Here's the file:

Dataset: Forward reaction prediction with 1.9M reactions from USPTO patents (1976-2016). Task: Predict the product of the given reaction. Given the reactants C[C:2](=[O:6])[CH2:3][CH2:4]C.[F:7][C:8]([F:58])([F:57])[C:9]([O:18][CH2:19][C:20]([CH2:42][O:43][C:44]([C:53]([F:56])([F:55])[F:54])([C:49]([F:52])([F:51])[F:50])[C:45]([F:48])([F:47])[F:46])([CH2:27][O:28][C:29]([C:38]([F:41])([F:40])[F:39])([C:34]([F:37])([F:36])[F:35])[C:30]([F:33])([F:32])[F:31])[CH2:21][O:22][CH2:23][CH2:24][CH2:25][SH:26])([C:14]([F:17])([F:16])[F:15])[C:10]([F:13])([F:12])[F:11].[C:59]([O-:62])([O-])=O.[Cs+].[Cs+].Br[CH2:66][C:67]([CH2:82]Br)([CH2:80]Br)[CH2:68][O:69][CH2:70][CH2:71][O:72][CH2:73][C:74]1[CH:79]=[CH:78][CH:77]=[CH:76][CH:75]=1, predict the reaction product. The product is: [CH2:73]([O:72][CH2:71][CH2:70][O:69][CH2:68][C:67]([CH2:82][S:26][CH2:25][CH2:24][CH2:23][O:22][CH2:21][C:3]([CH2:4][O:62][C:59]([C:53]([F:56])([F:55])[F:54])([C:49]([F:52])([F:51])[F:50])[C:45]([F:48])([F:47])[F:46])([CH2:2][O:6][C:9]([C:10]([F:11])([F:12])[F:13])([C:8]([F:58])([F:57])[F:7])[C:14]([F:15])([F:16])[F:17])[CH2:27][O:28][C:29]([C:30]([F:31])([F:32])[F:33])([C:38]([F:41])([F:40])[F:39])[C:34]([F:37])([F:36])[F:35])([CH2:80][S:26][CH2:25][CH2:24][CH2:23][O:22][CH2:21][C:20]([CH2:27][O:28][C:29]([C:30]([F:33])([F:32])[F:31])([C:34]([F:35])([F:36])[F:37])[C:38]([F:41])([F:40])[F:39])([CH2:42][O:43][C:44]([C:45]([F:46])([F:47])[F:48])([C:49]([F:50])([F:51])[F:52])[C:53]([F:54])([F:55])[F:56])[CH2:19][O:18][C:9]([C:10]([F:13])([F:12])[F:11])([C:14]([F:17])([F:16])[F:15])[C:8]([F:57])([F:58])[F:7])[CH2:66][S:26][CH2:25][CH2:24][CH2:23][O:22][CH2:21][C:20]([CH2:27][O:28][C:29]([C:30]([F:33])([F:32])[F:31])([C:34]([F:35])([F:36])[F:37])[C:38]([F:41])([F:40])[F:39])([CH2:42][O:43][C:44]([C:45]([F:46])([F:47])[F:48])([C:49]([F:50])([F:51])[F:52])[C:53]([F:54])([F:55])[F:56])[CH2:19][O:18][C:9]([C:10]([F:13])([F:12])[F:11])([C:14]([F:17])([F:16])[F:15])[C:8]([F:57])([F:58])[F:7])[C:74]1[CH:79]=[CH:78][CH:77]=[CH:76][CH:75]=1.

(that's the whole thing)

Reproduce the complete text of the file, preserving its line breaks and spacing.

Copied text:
Dataset: Forward reaction prediction with 1.9M reactions from USPTO patents (1976-2016). Task: Predict the product of the given reaction. Given the reactants C[C:2](=[O:6])[CH2:3][CH2:4]C.[F:7][C:8]([F:58])([F:57])[C:9]([O:18][CH2:19][C:20]([CH2:42][O:43][C:44]([C:53]([F:56])([F:55])[F:54])([C:49]([F:52])([F:51])[F:50])[C:45]([F:48])([F:47])[F:46])([CH2:27][O:28][C:29]([C:38]([F:41])([F:40])[F:39])([C:34]([F:37])([F:36])[F:35])[C:30]([F:33])([F:32])[F:31])[CH2:21][O:22][CH2:23][CH2:24][CH2:25][SH:26])([C:14]([F:17])([F:16])[F:15])[C:10]([F:13])([F:12])[F:11].[C:59]([O-:62])([O-])=O.[Cs+].[Cs+].Br[CH2:66][C:67]([CH2:82]Br)([CH2:80]Br)[CH2:68][O:69][CH2:70][CH2:71][O:72][CH2:73][C:74]1[CH:79]=[CH:78][CH:77]=[CH:76][CH:75]=1, predict the reaction product. The product is: [CH2:73]([O:72][CH2:71][CH2:70][O:69][CH2:68][C:67]([CH2:82][S:26][CH2:25][CH2:24][CH2:23][O:22][CH2:21][C:3]([CH2:4][O:62][C:59]([C:53]([F:56])([F:55])[F:54])([C:49]([F:52])([F:51])[F:50])[C:45]([F:48])([F:47])[F:46])([CH2:2][O:6][C:9]([C:10]([F:11])([F:12])[F:13])([C:8]([F:58])([F:57])[F:7])[C:14]([F:15])([F:16])[F:17])[CH2:27][O:28][C:29]([C:30]([F:31])([F:32])[F:33])([C:38]([F:41])([F:40])[F:39])[C:34]([F:37])([F:36])[F:35])([CH2:80][S:26][CH2:25][CH2:24][CH2:23][O:22][CH2:21][C:20]([CH2:27][O:28][C:29]([C:30]([F:33])([F:32])[F:31])([C:34]([F:35])([F:36])[F:37])[C:38]([F:41])([F:40])[F:39])([CH2:42][O:43][C:44]([C:45]([F:46])([F:47])[F:48])([C:49]([F:50])([F:51])[F:52])[C:53]([F:54])([F:55])[F:56])[CH2:19][O:18][C:9]([C:10]([F:13])([F:12])[F:11])([C:14]([F:17])([F:16])[F:15])[C:8]([F:57])([F:58])[F:7])[CH2:66][S:26][CH2:25][CH2:24][CH2:23][O:22][CH2:21][C:20]([CH2:27][O:28][C:29]([C:30]([F:33])([F:32])[F:31])([C:34]([F:35])([F:36])[F:37])[C:38]([F:41])([F:40])[F:39])([CH2:42][O:43][C:44]([C:45]([F:46])([F:47])[F:48])([C:49]([F:50])([F:51])[F:52])[C:53]([F:54])([F:55])[F:56])[CH2:19][O:18][C:9]([C:10]([F:13])([F:12])[F:11])([C:14]([F:17])([F:16])[F:15])[C:8]([F:57])([F:58])[F:7])[C:74]1[CH:79]=[CH:78][CH:77]=[CH:76][CH:75]=1.